Utah is known as one of the best training grounds for dance in the country, and no organization showcases why better than the Cougarettes, BYU’s elite dance team.
The group has won 12 National Collegiate Dance Team championship titles and three more top-5 finishes. Dancers perform a range of genres—jazz, contemporary, hip-hop, lyrical, character—and draw from ballet and modern dance technique. Many alumni go to dance in Hollywood and Broadway. Members of the team bring more than a decade of dance experience with them, and for many, being a Cougarette has been the goal of a lifetime.
Cougarettes auditions this Saturday are expected to draw between 80 and 100 dancers, including current Cougarettes hoping to return for the 2014-2015 team. These dancers will compete for one of 16-20 spots on the team.
The team is no small commitment. The 2.5 credit class is like a part-time job, requiring at least 12 hours of rehearsal a week. Add to that performances at BYU’s football and men’s basketball games, national championships, an annual concert and more, and, well, as Artistic Director and Spirit Squad Coordinator Jodi Maxfield put it, they “keep really busy.”
So what does it take to be part of one of the nation’s best collegiate dance teams?
Technical prowess, first and foremost. The first step of auditions is a technique class, which is where half of the dancers (if not more) get cut, Maxfield said.
“That’s where we really assess their training and skills to see if they have what takes,” Maxfield said.
This year’s hopefuls are expected to show mastery in such advanced skills as right and left aerials, several fouette combos (which involve spinning on one leg while extending the other leg parallel to the floor), leg-hold turns, and even a headspring—a front handspring in which you push off with your head instead of hands.
Not exactly a move for the faint of heart. Or neck.
Dancers who make the cut advance to a class in which they learn and perform a routine that showcases the Cougarettes’ signature style—a mix of jazz, contemporary, and hip-hop—and more technical moves.
The dance combination also lets dancers showcase their own styles, which can be a tricky balancing act, said Kayla Walker, a sophomore at BYU who will be reauditioning Friday.
“All of us [Cougarettes] have to audition again, and we’ve learned to dance similarly, so try to dance along with them,” she advised. “Don’t do too much of your own thing or you’ll look off.”
Technical ability alone isn’t enough, however, Maxfield said.
“They need to have a stage presence and to captivate a crowd when they perform through showmanship,” she said. “They also need to be physically fit and radiate wholesomeness and all that the Cougarettes stand for.”
Auditions are an all-day affair. After the first two rounds, finalists get one-on-one interviews with Maxfield.
“It’s a close-knit group, so we’re looking for girls who understand that and are looking to be part of it,” she said. “This isn’t a place for prima donnas or girls looking our for themselves. They delight and thrill at each other’s victories. The team looks out for each other.”
Then dancers wait eagerly until the team list gets posted online early next week.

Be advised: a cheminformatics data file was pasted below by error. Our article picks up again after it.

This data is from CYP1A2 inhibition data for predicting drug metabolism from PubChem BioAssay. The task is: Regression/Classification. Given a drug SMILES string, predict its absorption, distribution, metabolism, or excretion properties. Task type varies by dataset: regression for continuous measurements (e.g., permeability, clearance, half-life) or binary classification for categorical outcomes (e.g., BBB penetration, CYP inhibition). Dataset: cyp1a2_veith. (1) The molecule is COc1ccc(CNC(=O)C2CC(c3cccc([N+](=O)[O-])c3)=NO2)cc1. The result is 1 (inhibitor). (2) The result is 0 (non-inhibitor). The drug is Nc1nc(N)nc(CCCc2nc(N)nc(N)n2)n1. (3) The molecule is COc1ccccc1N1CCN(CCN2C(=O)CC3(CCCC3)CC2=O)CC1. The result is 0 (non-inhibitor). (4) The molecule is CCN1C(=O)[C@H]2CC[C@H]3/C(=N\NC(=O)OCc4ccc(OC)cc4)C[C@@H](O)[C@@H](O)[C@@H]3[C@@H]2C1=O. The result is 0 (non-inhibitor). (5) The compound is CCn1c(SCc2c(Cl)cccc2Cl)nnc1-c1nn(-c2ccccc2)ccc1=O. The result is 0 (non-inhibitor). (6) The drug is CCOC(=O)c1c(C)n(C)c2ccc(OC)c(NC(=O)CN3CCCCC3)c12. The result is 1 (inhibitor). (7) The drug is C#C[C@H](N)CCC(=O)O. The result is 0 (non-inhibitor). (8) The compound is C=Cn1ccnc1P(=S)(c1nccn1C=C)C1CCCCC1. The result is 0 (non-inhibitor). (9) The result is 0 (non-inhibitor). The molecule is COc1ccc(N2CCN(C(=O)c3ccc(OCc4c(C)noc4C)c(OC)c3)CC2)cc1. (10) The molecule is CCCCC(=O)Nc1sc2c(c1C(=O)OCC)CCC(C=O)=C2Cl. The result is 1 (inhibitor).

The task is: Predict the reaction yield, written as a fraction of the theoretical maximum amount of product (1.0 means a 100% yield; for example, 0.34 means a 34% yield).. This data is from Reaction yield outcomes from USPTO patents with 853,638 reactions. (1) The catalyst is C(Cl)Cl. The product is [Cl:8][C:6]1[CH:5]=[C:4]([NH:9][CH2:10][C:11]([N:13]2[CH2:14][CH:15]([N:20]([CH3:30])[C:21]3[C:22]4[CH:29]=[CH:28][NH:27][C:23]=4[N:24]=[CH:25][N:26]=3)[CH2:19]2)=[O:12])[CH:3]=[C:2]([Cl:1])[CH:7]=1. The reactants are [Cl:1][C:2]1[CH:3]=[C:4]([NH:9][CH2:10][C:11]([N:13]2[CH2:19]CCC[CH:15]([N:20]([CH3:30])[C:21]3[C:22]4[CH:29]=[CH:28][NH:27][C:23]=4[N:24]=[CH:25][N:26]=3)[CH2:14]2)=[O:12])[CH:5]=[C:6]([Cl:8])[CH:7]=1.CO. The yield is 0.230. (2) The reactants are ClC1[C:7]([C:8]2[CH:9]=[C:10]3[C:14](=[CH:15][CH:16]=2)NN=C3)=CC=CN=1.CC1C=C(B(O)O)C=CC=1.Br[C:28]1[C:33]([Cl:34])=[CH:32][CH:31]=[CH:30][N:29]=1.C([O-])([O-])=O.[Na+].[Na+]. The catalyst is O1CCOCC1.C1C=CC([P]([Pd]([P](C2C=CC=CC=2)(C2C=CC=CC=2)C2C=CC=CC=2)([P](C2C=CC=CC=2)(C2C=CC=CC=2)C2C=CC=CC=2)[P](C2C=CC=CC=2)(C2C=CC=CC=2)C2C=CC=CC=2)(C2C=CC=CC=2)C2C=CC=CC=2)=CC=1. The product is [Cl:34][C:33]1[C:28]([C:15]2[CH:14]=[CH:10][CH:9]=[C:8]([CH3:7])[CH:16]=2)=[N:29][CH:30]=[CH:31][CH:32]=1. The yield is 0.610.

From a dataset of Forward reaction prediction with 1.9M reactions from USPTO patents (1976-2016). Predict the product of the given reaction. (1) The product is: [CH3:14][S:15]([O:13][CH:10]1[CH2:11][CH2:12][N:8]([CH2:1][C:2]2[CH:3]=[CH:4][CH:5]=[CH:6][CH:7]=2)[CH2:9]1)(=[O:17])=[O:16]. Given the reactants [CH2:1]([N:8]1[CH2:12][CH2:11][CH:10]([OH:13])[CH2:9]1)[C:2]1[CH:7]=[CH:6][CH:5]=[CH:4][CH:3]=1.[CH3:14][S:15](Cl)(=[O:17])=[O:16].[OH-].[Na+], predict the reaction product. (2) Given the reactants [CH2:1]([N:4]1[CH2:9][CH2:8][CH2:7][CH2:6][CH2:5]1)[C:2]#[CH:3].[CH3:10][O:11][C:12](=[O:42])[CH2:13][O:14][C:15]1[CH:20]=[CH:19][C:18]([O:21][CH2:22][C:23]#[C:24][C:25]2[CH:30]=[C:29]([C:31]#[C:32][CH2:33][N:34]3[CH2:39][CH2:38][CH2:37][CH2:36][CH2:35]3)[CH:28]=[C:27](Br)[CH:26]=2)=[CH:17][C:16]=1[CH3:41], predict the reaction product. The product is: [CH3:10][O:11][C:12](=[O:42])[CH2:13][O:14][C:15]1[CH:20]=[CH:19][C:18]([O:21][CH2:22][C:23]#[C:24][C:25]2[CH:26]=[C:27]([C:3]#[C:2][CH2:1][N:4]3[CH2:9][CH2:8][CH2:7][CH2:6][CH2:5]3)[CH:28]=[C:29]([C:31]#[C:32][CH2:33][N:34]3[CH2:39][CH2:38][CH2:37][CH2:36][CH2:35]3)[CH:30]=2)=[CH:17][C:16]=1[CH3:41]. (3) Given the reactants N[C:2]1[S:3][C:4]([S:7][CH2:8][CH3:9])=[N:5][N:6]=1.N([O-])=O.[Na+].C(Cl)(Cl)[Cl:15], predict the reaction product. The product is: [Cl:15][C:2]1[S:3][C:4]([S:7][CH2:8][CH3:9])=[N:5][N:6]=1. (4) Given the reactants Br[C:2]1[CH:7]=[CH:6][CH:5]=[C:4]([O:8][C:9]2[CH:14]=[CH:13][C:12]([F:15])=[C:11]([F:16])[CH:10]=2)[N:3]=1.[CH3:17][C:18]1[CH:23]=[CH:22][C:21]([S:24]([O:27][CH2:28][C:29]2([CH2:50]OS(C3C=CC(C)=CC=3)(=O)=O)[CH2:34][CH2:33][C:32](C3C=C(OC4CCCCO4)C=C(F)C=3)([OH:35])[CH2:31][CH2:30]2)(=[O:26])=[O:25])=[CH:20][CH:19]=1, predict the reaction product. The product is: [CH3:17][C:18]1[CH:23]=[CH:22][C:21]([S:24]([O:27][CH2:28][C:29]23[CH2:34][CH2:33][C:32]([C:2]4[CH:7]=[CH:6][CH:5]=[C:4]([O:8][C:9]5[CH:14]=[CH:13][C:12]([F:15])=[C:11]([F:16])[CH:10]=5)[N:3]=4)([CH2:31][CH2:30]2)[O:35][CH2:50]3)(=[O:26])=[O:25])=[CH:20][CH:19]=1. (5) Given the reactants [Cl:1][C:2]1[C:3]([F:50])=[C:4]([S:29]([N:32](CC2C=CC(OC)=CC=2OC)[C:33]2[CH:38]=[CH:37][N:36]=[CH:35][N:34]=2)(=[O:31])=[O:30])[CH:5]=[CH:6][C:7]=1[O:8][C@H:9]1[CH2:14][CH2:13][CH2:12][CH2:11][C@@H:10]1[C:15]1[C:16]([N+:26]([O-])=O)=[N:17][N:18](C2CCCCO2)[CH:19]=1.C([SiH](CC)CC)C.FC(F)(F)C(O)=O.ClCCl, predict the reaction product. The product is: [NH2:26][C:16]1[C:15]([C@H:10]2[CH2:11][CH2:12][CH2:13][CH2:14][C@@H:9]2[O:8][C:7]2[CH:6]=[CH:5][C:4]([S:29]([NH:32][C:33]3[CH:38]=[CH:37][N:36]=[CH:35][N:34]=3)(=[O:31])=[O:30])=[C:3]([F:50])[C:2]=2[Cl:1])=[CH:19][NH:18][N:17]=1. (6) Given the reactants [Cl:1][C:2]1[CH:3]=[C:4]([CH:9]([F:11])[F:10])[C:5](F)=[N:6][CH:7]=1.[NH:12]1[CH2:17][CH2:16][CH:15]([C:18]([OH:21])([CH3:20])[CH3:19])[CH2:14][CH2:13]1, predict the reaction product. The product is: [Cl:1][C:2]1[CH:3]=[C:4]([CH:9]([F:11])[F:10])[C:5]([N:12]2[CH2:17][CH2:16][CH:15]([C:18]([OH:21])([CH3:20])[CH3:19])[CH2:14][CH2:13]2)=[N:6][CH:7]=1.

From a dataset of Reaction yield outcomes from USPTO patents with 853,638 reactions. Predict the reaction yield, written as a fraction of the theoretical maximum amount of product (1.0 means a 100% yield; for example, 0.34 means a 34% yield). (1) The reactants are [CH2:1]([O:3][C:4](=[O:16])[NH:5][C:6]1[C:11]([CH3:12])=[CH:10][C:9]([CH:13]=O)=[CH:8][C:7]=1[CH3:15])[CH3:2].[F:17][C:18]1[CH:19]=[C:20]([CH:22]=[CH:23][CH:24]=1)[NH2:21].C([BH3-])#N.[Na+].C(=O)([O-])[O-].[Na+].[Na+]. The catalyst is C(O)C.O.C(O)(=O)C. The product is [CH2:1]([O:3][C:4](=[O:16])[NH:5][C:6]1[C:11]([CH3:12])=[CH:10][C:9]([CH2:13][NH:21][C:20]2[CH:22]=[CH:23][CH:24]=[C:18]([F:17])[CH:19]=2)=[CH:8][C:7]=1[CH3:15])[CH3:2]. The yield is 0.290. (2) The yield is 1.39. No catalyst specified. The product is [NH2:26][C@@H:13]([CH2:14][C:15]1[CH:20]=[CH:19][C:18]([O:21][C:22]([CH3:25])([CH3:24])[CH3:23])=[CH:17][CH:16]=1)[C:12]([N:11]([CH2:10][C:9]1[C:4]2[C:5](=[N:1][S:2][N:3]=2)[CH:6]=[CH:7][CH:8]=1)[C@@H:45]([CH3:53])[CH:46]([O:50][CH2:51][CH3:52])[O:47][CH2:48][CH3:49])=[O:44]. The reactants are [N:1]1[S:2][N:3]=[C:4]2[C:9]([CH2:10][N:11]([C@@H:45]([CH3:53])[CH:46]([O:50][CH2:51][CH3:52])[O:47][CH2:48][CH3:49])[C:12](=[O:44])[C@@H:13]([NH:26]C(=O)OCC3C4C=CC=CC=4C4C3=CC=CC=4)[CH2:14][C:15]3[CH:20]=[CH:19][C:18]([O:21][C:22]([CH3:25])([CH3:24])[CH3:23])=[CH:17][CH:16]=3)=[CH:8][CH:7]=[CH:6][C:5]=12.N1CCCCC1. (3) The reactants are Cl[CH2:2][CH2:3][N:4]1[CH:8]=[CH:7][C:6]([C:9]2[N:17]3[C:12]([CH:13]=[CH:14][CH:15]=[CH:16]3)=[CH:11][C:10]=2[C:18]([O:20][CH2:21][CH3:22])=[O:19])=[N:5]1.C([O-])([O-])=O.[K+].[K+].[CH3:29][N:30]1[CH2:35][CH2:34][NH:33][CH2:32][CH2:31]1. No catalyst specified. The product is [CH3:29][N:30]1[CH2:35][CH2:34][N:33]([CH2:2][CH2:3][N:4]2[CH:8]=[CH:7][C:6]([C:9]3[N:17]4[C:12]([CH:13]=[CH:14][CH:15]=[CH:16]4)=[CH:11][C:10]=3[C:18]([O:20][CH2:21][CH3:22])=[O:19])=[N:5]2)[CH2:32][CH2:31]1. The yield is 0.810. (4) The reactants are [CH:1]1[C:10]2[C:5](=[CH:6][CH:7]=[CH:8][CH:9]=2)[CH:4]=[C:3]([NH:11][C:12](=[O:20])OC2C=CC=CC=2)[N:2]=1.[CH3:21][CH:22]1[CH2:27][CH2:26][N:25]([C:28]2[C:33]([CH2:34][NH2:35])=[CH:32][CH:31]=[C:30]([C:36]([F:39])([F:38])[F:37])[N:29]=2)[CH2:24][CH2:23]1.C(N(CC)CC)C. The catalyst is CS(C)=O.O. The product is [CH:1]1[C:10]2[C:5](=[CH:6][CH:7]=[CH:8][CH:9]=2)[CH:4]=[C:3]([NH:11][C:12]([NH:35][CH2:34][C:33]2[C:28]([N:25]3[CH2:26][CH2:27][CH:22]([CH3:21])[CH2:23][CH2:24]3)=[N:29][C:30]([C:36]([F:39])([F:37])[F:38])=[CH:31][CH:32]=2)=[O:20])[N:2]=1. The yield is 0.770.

“It’s hard to see girls in tears when they’re cut,” Maxfield said. “But it’s exciting and rewarding to see opposite, to see the girls who have gone through the process and are given the opportunity to have a position on team, who are elated by the fact that they made the team.”
Cougarettes, both current and alumna, spoke glowingly of their time on the team.
“Cougarettes is the whole package,” said Abbey Nelsen, a junior at BYU who will finish her Cougarettes experience in April. “It’s the only thing in whole entire world that I know of that involves dancing, which I love to do—as does every other girl in the team—but you also go to school, get a degree, get an education. At the same time, you’re not only growing technically and educationally but spiritually, because the gospel is infused into everything we do. The biggest part of Cougarettes is to show our light through dancing and to be missionaries to people we dance for.”
“One of the best things about Cougarettes is that it covers three major areas,” she said. “You get a good education at BYU, which is a good school, you’re gaining knowledge—but you also get to dance, which is my passion, something I always loved to do—and you also get a spiritual side to it. We dance to hymns sometimes, have testimony meetings together, start every practice with prayer, recite scriptures, give motivational thoughts. The girls on team are amazing. I’ve made some of my best friends that I’ll have for life. So yes, it’s so hard, and you can get burned out—but I’ve learned so much and grown, so in the end, it’s all worth it.”
What advice would they give hopeful future Cougarettes?
Be ready to handle a full plate, said Cougarettes alumna Stacy Bills, who danced on the team from 2000 to 2003 and served as captain for two of those years.
“You also have to maintain a fairly high GPA to be able to dance on the team,” she said. “It is a lot to juggle, but if you stay disciplined and organized, you will be able to do it.”
“Train hard now in all styles so that you will be ready,” Bills added. “The Cougarettes are so versatile and strong. If you make the team, get ready to have the time of your life—you not only get to dance with the best, but you have an instant group of best friends that are all amazing women.”
Stay positive, no matter what, Nelsen said.
“If you don’t make it, it’s not end of the world, even though it seems like it for some girls,” she said. “There are always other things placed in path you can do… I know a lot of girls who auditioned and didn’t make it, and a month later something happens in their life, and they’re like, no wonder I didn’t make it—and what I got instead is even better.”
Maxfield summed it up best: “Come in with a positive attitude and do your best—can’t ask more than that.”